According to Epistemic Two-Dimensional Semantics (E2D), expressions have a counterfactual intension and an epistemic intension. Epistemic intensions reflect cognitive significance such that sentences with necessary epistemic intensions are a priori. We defend E2D against an influential line of criticism: arguments from epistemic misclassification. We focus in particular on the arguments of Speaks  and Schroeter . Such arguments conclude that E2D is mistaken from (i) the claim that E2D is committed to classifying certain sentences as a priori, and (ii) the (...) claim that such sentences are a posteriori. We aim to show that these arguments are unsuccessful as (i) and (ii) undercut each other. One must distinguish the general framework of E2D from a specific implementation of it. The framework is flexible enough to avoid commitment to the apriority of any particular sentence; only specific implementations are so committed. Arguments from epistemic misclassification are therefore better understood as arguments for favouring one implementation of E2D over another, rather than as refutations of E2D. (shrink)
In an article published in 1930, Lev Vygotsky refers explicitly to the seventeenth century Dutch philosopher Benedictus de Spinoza. From a close reading of Vygotsky’s remarkable piece, ‘The socialist transformation of man,’ the extraordinary parallels in the lives and philosophies of Vygotsky and Spinoza are revealed. Then the strengths and weaknesses are assessed of the analytical approach Vygotsky may have inherited from Spinoza. It is suggested that there are analytical ramifications arising from Vygotsky’s possible reliance on Spinoza’s nuanced but essentially (...) dualistic philosophy. The conclusion is that the key limitation of this methodology is the elision of radical doubting with radical unknowability. (shrink)
Top-down feedback does not benefit speech recognition; on the contrary, it can hinder it. No experimental data imply that feedback loops are required for speech recognition. Feedback is accordingly unnecessary and spoken word recognition is modular. To defend this thesis, we analyse lexical involvement in phonemic decision making. TRACE (McClelland & Elman 1986), a model with feedback from the lexicon to prelexical processes, is unable to account for all the available data on phonemic decision making. The modular Race model (Cutler (...) & Norris 1979) is likewise challenged by some recent results, however. We therefore present a new modular model of phonemic decision making, the Merge model. In Merge, information flows from prelexical processes to the lexicon without feedback. Because phonemic decisions are based on the merging of prelexical and lexical information, Merge correctly predicts lexical involvement in phonemic decisions in both words and nonwords. Computer simulations show how Merge is able to account for the data through a process of competition between lexical hypotheses. We discuss the issue of feedback in other areas of language processing and conclude that modular models are particularly well suited to the problems and constraints of speech recognition. Key Words: computational modeling; feedback; lexical processing; modularity; phonemic decisions; reading; speech recognition; word recognition. (shrink)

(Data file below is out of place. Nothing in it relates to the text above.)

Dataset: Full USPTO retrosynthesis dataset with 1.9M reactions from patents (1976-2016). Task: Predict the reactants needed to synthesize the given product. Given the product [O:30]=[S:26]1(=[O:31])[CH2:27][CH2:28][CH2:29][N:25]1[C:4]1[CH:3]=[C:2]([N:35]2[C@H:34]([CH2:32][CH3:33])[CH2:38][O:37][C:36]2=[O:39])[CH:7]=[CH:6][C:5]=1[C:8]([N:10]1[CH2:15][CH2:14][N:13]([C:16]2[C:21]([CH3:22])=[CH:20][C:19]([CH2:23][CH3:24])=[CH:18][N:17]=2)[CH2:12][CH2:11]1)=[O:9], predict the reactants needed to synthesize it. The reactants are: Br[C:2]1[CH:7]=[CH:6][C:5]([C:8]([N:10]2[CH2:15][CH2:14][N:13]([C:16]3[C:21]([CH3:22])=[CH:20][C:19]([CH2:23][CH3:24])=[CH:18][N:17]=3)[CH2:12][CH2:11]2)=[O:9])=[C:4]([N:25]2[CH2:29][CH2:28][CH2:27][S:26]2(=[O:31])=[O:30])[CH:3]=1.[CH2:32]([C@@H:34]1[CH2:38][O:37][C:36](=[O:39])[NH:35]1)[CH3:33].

Summary Presented here is an overview from the standpoints of sociology, history of science, philosophy of science and pure science of the lingering question of whether sociology is a form of scientific pursuit. The conclusion is drawn that sociology barely meets any of the rigid criteria traditionally associated with the natural sciences. Sociology is viewed as having a position of theory and argument which is labeled inconoclastic scepticism.
The central thesis of our target article is that feedback is never necessary in spoken word recognition. In this response we begin by clarifying some terminological issues that have led to a number of misunderstandings. We provide some new arguments that the feedforward model Merge is indeed more parsimonious than the interactive alternatives, and that it provides a more convincing account of the data than alternative models. Finally, we extend the arguments to deal with new issues raised by the commentators (...) such as infant speech perception and neural architecture. (shrink)
Clahsen proposes two distinct processing routes, for regularly and irregularly inflected forms, respectively, and thus is apparently making a psychological claim. We argue that his position, which embodies a strictly linguistic perspective, does not constitute a psychological processing model.
This paper examines the appropriateness of models developed to understand why students do or do not complete their courses in higher education. It is suggested that emphasising integration above regulation has taken attention away from a possible anomic interpretation. A more contextualised, nuanced and psychosocial approach to understanding student participation and retention is needed to address difficulties and inequalities in the transition to higher education.